Thursday, January 19, 2006
Law - FDA Tries to Limit Drug Suits in State Courts [Updated]
"FDA Tries to Limit Drug Suits in State Courts: Agency's 'Federal Preemption' Policy Included in Labeling Guidelines for Medications," is the headline to this lengthy story today in the Washington Post. Some quotes:
People who believe they were injured by drugs approved by the Food and Drug Administration should not be allowed to sue drug companies in state courts, the agency said yesterday in a formal policy statement.Included in a preamble?
The FDA's controversial assertion of "federal preemption" was included as a preamble to long-awaited guidelines designed to make drug labeling information more accessible and readable for doctors and consumers. Agency officials said that though the preemption policy does not have the weight of law or formal regulation, they hope state judges will accept their position. [my emphasis]
For more information, see the 1/18/06 FDA press release here. The bottom of the page includes links to the rule, which has not yet been published in the Federal Register. The rule is in three very large (about 9MB each) parts, because it is scanned. Part 1 includes the preamble language discussed in the Post story; look at the discussion on pages 38-47.
[Updated 1/26/06] The 1/19/06 NY Times had an article titled "New Drug Label Rule Is Intended to Reduce Medical Errors" that included this:
Trial lawyers reacted angrily to a preamble to the new rule stating that the rule pre-empts, or supersedes, state liability statutes.
In the preamble, the agency listed six claims against drug makers that would be prohibited as a result of the rule, including claims that a drug maker should have put into a label's ''highlights'' section a risk warning included elsewhere in its label, or claims that a drug maker should have included a warning that the drug agency deemed unnecessary.
''Overwarning, just like underwarning, can similarly have a negative effect on patient safety and public health,'' the preamble states.
Drug agency officials have for years made similar arguments in some product liability trials, but the preamble may provide broader protections to drug makers, former agency lawyers said.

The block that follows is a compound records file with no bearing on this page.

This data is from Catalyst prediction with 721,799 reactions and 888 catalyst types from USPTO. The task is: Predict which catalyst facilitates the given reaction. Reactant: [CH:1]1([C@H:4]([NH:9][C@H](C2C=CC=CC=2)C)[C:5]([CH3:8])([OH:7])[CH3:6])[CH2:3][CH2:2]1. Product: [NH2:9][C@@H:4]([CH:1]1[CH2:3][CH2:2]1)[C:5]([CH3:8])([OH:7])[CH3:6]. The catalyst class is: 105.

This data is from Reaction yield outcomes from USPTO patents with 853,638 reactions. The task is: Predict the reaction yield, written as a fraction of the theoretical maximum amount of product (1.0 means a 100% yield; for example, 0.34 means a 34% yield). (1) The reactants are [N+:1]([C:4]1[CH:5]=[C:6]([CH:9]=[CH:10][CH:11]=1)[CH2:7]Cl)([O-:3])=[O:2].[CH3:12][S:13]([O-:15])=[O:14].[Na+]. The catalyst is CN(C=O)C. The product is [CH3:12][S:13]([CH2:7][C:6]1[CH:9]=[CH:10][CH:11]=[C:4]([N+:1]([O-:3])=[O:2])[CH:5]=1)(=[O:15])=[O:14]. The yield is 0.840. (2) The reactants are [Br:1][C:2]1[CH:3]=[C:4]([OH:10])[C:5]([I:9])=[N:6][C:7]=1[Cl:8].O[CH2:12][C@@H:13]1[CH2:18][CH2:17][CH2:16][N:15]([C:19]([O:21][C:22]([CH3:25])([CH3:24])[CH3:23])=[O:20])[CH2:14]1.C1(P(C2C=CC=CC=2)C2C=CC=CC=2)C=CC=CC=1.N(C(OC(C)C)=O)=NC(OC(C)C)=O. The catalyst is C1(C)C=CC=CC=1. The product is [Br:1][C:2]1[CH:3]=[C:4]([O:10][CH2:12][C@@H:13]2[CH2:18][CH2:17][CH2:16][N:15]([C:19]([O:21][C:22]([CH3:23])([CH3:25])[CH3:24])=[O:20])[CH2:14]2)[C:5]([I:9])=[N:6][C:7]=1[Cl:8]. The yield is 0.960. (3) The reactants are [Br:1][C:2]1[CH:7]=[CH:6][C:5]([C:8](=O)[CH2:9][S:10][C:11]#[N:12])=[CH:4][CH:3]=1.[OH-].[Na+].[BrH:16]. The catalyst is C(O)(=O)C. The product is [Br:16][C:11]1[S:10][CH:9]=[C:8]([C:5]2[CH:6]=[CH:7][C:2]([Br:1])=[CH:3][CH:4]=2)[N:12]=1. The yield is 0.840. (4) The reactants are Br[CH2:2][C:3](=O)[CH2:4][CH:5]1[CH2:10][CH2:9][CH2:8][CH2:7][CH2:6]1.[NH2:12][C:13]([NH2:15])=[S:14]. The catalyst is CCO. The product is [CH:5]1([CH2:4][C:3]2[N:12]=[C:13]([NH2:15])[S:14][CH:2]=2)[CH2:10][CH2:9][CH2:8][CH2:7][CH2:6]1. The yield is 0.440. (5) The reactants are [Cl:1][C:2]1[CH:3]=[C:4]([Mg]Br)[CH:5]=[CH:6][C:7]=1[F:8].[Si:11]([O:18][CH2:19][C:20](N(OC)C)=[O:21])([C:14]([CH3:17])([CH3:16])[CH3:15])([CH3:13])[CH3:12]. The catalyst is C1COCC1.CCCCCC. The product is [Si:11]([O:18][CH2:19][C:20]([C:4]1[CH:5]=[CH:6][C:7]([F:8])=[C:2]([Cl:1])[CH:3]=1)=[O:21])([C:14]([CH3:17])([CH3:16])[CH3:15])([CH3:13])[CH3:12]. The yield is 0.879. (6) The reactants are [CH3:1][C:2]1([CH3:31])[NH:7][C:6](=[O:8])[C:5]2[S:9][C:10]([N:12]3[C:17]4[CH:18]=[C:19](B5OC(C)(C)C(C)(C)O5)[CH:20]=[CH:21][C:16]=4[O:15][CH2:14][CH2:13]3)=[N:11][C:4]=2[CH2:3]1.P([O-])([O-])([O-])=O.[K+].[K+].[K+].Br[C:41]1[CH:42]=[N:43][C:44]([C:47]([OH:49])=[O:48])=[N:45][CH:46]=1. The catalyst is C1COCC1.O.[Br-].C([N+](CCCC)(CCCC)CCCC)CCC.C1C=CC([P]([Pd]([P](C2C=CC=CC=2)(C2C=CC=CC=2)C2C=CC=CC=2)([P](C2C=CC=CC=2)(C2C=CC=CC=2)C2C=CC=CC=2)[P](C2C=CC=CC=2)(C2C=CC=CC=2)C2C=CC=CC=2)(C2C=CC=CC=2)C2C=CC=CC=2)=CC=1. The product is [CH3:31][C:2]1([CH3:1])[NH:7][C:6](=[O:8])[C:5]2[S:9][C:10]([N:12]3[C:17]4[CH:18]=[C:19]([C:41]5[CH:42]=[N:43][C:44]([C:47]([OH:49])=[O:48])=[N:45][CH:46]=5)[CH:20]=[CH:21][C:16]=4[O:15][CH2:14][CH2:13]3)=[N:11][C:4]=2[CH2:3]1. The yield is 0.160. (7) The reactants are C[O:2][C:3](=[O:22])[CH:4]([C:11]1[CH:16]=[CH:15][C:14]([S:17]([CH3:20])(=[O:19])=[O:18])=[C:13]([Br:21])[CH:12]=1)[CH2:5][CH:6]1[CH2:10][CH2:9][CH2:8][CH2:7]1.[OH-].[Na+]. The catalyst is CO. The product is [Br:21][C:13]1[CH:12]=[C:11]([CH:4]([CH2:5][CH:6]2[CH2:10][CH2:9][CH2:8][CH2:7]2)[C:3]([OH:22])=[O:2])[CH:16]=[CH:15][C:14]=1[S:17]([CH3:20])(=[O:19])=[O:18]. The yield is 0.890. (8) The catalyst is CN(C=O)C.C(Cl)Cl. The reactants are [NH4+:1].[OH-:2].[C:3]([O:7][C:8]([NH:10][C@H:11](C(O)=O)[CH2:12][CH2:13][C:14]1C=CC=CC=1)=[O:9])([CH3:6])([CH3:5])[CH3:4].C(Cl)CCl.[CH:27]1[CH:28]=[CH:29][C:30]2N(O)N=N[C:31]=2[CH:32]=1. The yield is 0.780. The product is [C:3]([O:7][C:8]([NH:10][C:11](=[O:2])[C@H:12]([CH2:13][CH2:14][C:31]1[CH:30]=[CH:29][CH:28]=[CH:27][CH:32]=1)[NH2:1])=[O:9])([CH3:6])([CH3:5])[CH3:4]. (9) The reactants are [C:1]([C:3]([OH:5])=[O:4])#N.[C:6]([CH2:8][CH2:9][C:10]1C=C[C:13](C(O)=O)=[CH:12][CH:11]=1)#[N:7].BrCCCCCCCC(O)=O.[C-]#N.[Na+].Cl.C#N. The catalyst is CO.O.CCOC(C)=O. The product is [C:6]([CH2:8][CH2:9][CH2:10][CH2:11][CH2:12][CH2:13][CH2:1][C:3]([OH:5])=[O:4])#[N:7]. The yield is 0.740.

''It will make it impossible to file liability claims,'' said Peter Barton Hutt, a former general counsel for the agency who is in private practice. Other lawyers suggested that the preamble would provide far less protection to drug makers.
Representative Maurice D. Hinchey, Democrat of New York, said that the liability provisions of the new rule showed that the drug agency ''has once again gone to bat for the drug industry.''
Chris Mather, a spokeswoman for the Association of Trial Lawyers of America, called the preamble ''the scariest example yet of how much power drug makers have in our political process.'' Ms. Mather said that the drug agency did not have the authority to issue such a waiver.
Drug labels had become confusing for several reasons, said Dr. Janet Woodcock, deputy commissioner of the agency. First, liability and marketing concerns had gradually displaced physician education as the principal focus of label writers, Dr. Woodcock said. Second, far more is known now about how drugs work in the body than was the case 20 or 30 years ago, and much of that information has to be included in drug labels, she added.
And third, ''There are more drugs than ever, and physicians have less time than ever in every patient encounter,'' Dr. Woodcock said.
The new label rule will apply to all new drug approvals, to drugs approved within the past five years, and to any drug for which a major label revision is requested. Older drugs can avoid the requirements, although Dr. Woodcock said that doctors were often already far more familiar with the risks and benefits of older medicines.
Posted by Marcia Oddi on January 19, 2006 03:24 PM
Posted to General Law Related